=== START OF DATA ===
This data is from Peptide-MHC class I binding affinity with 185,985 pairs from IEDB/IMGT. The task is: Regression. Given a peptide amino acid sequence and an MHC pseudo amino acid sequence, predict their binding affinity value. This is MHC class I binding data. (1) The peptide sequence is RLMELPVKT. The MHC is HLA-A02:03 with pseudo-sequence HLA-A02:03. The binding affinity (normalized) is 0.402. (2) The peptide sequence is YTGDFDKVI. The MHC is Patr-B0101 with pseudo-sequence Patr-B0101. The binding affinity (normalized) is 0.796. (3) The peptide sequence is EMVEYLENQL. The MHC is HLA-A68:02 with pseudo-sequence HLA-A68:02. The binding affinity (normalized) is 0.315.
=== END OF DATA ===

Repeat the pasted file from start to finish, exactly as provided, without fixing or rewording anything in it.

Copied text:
This data is from Peptide-MHC class I binding affinity with 185,985 pairs from IEDB/IMGT. The task is: Regression. Given a peptide amino acid sequence and an MHC pseudo amino acid sequence, predict their binding affinity value. This is MHC class I binding data. (1) The peptide sequence is RLMELPVKT. The MHC is HLA-A02:03 with pseudo-sequence HLA-A02:03. The binding affinity (normalized) is 0.402. (2) The peptide sequence is YTGDFDKVI. The MHC is Patr-B0101 with pseudo-sequence Patr-B0101. The binding affinity (normalized) is 0.796. (3) The peptide sequence is EMVEYLENQL. The MHC is HLA-A68:02 with pseudo-sequence HLA-A68:02. The binding affinity (normalized) is 0.315.